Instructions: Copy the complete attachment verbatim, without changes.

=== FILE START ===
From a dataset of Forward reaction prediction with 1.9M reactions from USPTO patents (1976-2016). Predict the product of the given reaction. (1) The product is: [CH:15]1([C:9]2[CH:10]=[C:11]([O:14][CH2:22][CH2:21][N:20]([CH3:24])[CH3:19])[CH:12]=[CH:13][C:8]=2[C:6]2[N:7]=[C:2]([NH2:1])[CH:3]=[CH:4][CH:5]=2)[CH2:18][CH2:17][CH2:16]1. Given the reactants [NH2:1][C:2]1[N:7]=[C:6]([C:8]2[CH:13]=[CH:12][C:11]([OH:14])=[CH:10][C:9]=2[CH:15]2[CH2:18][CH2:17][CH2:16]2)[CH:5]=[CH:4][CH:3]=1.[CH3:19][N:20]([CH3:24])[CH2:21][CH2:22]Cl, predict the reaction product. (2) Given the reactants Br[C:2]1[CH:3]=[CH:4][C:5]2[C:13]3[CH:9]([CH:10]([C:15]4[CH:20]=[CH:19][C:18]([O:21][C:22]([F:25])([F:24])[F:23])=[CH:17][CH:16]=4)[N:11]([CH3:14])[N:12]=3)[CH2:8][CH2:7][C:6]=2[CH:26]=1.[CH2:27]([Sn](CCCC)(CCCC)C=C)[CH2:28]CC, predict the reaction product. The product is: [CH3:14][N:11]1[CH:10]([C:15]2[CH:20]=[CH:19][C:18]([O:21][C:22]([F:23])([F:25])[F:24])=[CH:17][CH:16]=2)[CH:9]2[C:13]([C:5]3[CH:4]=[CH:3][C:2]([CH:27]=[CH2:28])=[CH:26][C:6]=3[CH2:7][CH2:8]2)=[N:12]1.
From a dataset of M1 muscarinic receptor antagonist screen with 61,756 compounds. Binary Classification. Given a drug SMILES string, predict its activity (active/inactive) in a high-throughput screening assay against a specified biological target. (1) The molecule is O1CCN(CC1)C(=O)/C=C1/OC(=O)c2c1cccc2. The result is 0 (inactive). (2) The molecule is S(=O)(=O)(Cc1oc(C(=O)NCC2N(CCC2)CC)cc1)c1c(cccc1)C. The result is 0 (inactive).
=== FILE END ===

From a dataset of Forward reaction prediction with 1.9M reactions from USPTO patents (1976-2016). Predict the product of the given reaction. (1) The product is: [CH:15]1([C:9]2[CH:10]=[C:11]([O:14][CH2:22][CH2:21][N:20]([CH3:24])[CH3:19])[CH:12]=[CH:13][C:8]=2[C:6]2[N:7]=[C:2]([NH2:1])[CH:3]=[CH:4][CH:5]=2)[CH2:18][CH2:17][CH2:16]1. Given the reactants [NH2:1][C:2]1[N:7]=[C:6]([C:8]2[CH:13]=[CH:12][C:11]([OH:14])=[CH:10][C:9]=2[CH:15]2[CH2:18][CH2:17][CH2:16]2)[CH:5]=[CH:4][CH:3]=1.[CH3:19][N:20]([CH3:24])[CH2:21][CH2:22]Cl, predict the reaction product. (2) Given the reactants Br[C:2]1[CH:3]=[CH:4][C:5]2[C:13]3[CH:9]([CH:10]([C:15]4[CH:20]=[CH:19][C:18]([O:21][C:22]([F:25])([F:24])[F:23])=[CH:17][CH:16]=4)[N:11]([CH3:14])[N:12]=3)[CH2:8][CH2:7][C:6]=2[CH:26]=1.[CH2:27]([Sn](CCCC)(CCCC)C=C)[CH2:28]CC, predict the reaction product. The product is: [CH3:14][N:11]1[CH:10]([C:15]2[CH:20]=[CH:19][C:18]([O:21][C:22]([F:23])([F:25])[F:24])=[CH:17][CH:16]=2)[CH:9]2[C:13]([C:5]3[CH:4]=[CH:3][C:2]([CH:27]=[CH2:28])=[CH:26][C:6]=3[CH2:7][CH2:8]2)=[N:12]1.
From a dataset of M1 muscarinic receptor antagonist screen with 61,756 compounds. Binary Classification. Given a drug SMILES string, predict its activity (active/inactive) in a high-throughput screening assay against a specified biological target. (1) The molecule is O1CCN(CC1)C(=O)/C=C1/OC(=O)c2c1cccc2. The result is 0 (inactive). (2) The molecule is S(=O)(=O)(Cc1oc(C(=O)NCC2N(CCC2)CC)cc1)c1c(cccc1)C. The result is 0 (inactive).